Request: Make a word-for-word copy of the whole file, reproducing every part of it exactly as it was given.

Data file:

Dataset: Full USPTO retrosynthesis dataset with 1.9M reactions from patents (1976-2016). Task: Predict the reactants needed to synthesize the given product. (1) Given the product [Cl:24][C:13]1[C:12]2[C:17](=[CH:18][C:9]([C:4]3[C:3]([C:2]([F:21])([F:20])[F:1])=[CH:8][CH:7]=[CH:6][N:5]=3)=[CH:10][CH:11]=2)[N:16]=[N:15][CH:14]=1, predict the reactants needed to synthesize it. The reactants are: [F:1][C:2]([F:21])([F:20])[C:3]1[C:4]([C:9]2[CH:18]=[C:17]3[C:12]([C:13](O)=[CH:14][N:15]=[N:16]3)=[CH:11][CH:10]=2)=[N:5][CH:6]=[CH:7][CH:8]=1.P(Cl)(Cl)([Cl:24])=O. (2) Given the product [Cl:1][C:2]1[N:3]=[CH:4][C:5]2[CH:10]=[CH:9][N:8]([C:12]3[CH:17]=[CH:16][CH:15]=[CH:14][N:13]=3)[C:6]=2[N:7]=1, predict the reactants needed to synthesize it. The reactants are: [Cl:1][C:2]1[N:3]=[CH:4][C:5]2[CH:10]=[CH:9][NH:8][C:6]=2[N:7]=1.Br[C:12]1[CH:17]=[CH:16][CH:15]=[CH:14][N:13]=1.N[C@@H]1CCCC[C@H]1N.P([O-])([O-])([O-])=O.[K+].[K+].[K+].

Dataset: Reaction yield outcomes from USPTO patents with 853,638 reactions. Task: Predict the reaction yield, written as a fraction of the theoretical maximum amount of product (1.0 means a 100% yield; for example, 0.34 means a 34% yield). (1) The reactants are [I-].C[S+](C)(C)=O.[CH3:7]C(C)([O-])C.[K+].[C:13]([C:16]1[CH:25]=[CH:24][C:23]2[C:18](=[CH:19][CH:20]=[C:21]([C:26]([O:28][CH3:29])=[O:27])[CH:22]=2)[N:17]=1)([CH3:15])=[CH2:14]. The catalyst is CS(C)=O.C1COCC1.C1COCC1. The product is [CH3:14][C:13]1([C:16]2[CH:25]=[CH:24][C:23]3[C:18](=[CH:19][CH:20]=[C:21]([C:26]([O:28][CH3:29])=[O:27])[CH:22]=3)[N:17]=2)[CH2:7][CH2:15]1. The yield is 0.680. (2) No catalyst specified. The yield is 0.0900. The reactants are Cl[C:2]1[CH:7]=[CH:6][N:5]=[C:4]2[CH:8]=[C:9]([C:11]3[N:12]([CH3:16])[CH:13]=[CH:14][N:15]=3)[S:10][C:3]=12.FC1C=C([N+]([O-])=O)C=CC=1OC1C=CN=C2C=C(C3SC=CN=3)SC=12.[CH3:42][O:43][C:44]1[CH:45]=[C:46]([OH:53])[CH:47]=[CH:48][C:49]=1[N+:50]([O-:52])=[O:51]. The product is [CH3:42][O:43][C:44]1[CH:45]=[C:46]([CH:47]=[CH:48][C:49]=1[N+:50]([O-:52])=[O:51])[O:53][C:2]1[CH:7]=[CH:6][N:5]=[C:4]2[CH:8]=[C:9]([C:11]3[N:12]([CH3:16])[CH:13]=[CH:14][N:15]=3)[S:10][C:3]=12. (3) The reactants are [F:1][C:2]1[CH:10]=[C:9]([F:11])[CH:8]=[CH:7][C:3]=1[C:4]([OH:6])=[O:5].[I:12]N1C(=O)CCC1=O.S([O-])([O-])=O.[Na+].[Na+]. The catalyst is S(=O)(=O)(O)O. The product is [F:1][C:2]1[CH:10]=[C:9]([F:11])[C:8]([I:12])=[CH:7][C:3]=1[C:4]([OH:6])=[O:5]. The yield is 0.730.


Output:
Dataset: Full USPTO retrosynthesis dataset with 1.9M reactions from patents (1976-2016). Task: Predict the reactants needed to synthesize the given product. (1) Given the product [Cl:24][C:13]1[C:12]2[C:17](=[CH:18][C:9]([C:4]3[C:3]([C:2]([F:21])([F:20])[F:1])=[CH:8][CH:7]=[CH:6][N:5]=3)=[CH:10][CH:11]=2)[N:16]=[N:15][CH:14]=1, predict the reactants needed to synthesize it. The reactants are: [F:1][C:2]([F:21])([F:20])[C:3]1[C:4]([C:9]2[CH:18]=[C:17]3[C:12]([C:13](O)=[CH:14][N:15]=[N:16]3)=[CH:11][CH:10]=2)=[N:5][CH:6]=[CH:7][CH:8]=1.P(Cl)(Cl)([Cl:24])=O. (2) Given the product [Cl:1][C:2]1[N:3]=[CH:4][C:5]2[CH:10]=[CH:9][N:8]([C:12]3[CH:17]=[CH:16][CH:15]=[CH:14][N:13]=3)[C:6]=2[N:7]=1, predict the reactants needed to synthesize it. The reactants are: [Cl:1][C:2]1[N:3]=[CH:4][C:5]2[CH:10]=[CH:9][NH:8][C:6]=2[N:7]=1.Br[C:12]1[CH:17]=[CH:16][CH:15]=[CH:14][N:13]=1.N[C@@H]1CCCC[C@H]1N.P([O-])([O-])([O-])=O.[K+].[K+].[K+].

Dataset: Reaction yield outcomes from USPTO patents with 853,638 reactions. Task: Predict the reaction yield, written as a fraction of the theoretical maximum amount of product (1.0 means a 100% yield; for example, 0.34 means a 34% yield). (1) The reactants are [I-].C[S+](C)(C)=O.[CH3:7]C(C)([O-])C.[K+].[C:13]([C:16]1[CH:25]=[CH:24][C:23]2[C:18](=[CH:19][CH:20]=[C:21]([C:26]([O:28][CH3:29])=[O:27])[CH:22]=2)[N:17]=1)([CH3:15])=[CH2:14]. The catalyst is CS(C)=O.C1COCC1.C1COCC1. The product is [CH3:14][C:13]1([C:16]2[CH:25]=[CH:24][C:23]3[C:18](=[CH:19][CH:20]=[C:21]([C:26]([O:28][CH3:29])=[O:27])[CH:22]=3)[N:17]=2)[CH2:7][CH2:15]1. The yield is 0.680. (2) No catalyst specified. The yield is 0.0900. The reactants are Cl[C:2]1[CH:7]=[CH:6][N:5]=[C:4]2[CH:8]=[C:9]([C:11]3[N:12]([CH3:16])[CH:13]=[CH:14][N:15]=3)[S:10][C:3]=12.FC1C=C([N+]([O-])=O)C=CC=1OC1C=CN=C2C=C(C3SC=CN=3)SC=12.[CH3:42][O:43][C:44]1[CH:45]=[C:46]([OH:53])[CH:47]=[CH:48][C:49]=1[N+:50]([O-:52])=[O:51]. The product is [CH3:42][O:43][C:44]1[CH:45]=[C:46]([CH:47]=[CH:48][C:49]=1[N+:50]([O-:52])=[O:51])[O:53][C:2]1[CH:7]=[CH:6][N:5]=[C:4]2[CH:8]=[C:9]([C:11]3[N:12]([CH3:16])[CH:13]=[CH:14][N:15]=3)[S:10][C:3]=12. (3) The reactants are [F:1][C:2]1[CH:10]=[C:9]([F:11])[CH:8]=[CH:7][C:3]=1[C:4]([OH:6])=[O:5].[I:12]N1C(=O)CCC1=O.S([O-])([O-])=O.[Na+].[Na+]. The catalyst is S(=O)(=O)(O)O. The product is [F:1][C:2]1[CH:10]=[C:9]([F:11])[C:8]([I:12])=[CH:7][C:3]=1[C:4]([OH:6])=[O:5]. The yield is 0.730.